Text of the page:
Past Treasure of the Month – July 2007
During the month of July, the Rosenberg Library had artifacts related to the Washington Guards, the first military body established in Texas after the Civil War. These civilian men were incorporated into the state militia as Company A, First Texas Regiment. A small collection of Washington Guards memorabilia was donated to the Library by Josephine Goldman in 1925. Among these items is a ceremonial sword from 1874 as well as an assortment of ribbons and medals from events associated with the Guards.
The Washington Guards were first established as a state militia in Galveston in 1871. Recognized as an elite and highly regarded organization, the Washington Guards were superior in drill exercises and won numerous competitions. There were four separate companies in Galveston, all with distinct names and insignias. The Guard members’ blue dress uniforms, which they wore on special social occasions, were said to have been unusually colorful with attractive brass buttons.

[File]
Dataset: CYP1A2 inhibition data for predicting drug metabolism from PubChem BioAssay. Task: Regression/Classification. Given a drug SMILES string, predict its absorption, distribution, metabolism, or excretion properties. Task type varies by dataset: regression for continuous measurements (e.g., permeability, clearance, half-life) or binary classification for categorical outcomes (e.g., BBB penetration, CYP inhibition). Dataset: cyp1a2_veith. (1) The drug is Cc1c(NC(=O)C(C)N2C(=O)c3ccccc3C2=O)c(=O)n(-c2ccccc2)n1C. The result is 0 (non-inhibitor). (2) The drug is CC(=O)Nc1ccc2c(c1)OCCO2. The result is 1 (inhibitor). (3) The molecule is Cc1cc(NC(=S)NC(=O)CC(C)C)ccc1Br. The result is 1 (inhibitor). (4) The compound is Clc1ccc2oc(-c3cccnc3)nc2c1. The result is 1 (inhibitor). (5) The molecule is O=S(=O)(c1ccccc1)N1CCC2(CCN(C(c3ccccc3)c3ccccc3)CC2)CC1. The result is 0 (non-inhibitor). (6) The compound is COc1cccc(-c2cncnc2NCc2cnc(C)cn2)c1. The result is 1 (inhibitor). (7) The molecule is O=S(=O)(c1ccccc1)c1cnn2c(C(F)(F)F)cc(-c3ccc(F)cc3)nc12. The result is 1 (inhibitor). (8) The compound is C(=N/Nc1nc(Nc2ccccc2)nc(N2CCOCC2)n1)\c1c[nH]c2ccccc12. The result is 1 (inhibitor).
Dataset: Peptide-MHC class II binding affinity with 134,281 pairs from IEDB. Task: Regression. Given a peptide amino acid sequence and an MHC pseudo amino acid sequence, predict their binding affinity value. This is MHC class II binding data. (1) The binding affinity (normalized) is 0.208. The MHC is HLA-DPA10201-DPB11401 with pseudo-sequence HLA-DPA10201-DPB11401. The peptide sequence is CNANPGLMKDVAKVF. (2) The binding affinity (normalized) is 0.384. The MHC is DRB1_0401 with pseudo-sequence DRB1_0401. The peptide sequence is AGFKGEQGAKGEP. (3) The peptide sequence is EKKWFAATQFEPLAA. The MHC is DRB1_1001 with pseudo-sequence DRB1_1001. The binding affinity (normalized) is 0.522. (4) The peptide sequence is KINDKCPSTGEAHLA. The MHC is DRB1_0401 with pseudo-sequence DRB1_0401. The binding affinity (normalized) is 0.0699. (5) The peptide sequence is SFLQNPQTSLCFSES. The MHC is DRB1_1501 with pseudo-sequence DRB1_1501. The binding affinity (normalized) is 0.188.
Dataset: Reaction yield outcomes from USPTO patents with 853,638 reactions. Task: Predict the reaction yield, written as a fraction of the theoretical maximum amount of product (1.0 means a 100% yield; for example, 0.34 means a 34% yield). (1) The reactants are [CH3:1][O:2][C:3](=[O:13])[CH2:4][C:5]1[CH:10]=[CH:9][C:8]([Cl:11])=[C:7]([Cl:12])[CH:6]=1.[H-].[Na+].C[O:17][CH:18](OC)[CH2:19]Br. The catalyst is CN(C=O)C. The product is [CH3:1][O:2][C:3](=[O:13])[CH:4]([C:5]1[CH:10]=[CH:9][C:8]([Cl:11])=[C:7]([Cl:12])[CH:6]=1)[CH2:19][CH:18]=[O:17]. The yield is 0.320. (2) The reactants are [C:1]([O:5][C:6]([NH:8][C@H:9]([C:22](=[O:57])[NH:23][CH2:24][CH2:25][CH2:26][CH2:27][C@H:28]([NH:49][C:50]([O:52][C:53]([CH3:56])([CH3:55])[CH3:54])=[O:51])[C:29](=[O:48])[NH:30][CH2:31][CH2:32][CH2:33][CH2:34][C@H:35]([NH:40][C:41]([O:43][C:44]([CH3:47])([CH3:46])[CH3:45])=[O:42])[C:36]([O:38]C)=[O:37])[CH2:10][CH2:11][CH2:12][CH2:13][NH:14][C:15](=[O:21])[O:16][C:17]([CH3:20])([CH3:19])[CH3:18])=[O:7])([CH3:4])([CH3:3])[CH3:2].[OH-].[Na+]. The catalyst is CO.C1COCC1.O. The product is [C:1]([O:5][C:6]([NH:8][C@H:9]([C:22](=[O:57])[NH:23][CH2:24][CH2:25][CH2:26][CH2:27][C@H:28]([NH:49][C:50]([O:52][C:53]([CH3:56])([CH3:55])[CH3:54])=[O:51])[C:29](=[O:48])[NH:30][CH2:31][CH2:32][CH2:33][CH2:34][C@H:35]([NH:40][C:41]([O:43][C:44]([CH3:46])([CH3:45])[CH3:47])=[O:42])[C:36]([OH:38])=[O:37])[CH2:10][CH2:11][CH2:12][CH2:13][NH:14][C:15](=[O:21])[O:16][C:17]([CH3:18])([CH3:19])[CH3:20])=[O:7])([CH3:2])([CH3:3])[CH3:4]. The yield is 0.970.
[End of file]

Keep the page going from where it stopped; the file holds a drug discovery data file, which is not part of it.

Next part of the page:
In 1875 and 1888, the Washington Guards won three first-place blue ribbons for drills at state encampments. In 1874, a ceremonial sword was awarded to the Guards for superior drilling at the Texas State Fair. The Washington Guards’ chief rivals were the Houston Light Guards (established in 1873). Both companies were credited with upholding law and order in Texas, and each was recognized for its excellence in interstate rifle drills.
Membership into the prestigious Washington Guards was usually based on family tradition. Admission into the group stemmed from the earliest days of the Galveston Artillery Club. The Artillery Club evolved into the Washington Guards, which in turn evolved into the Sealy Rifles. Eventually, the body came to be known as the Galveston Artillery Company in the 1920s.
By the early 20th century, interest in the local military organization had waned, and the Washington Guards disbanded in 1908. In 1925, the Washington Guards Veterans Association was created for the purpose of preserving the traditions of the Guards and to prevent the organization’s name from being lost in history. Interestingly, the association hosted an exhibit of Guards’ artifacts in the main lobby of Rosenberg Library in July of that year. Eighty-two years later, the library is happy to celebrate the history of the Washington Guards once again.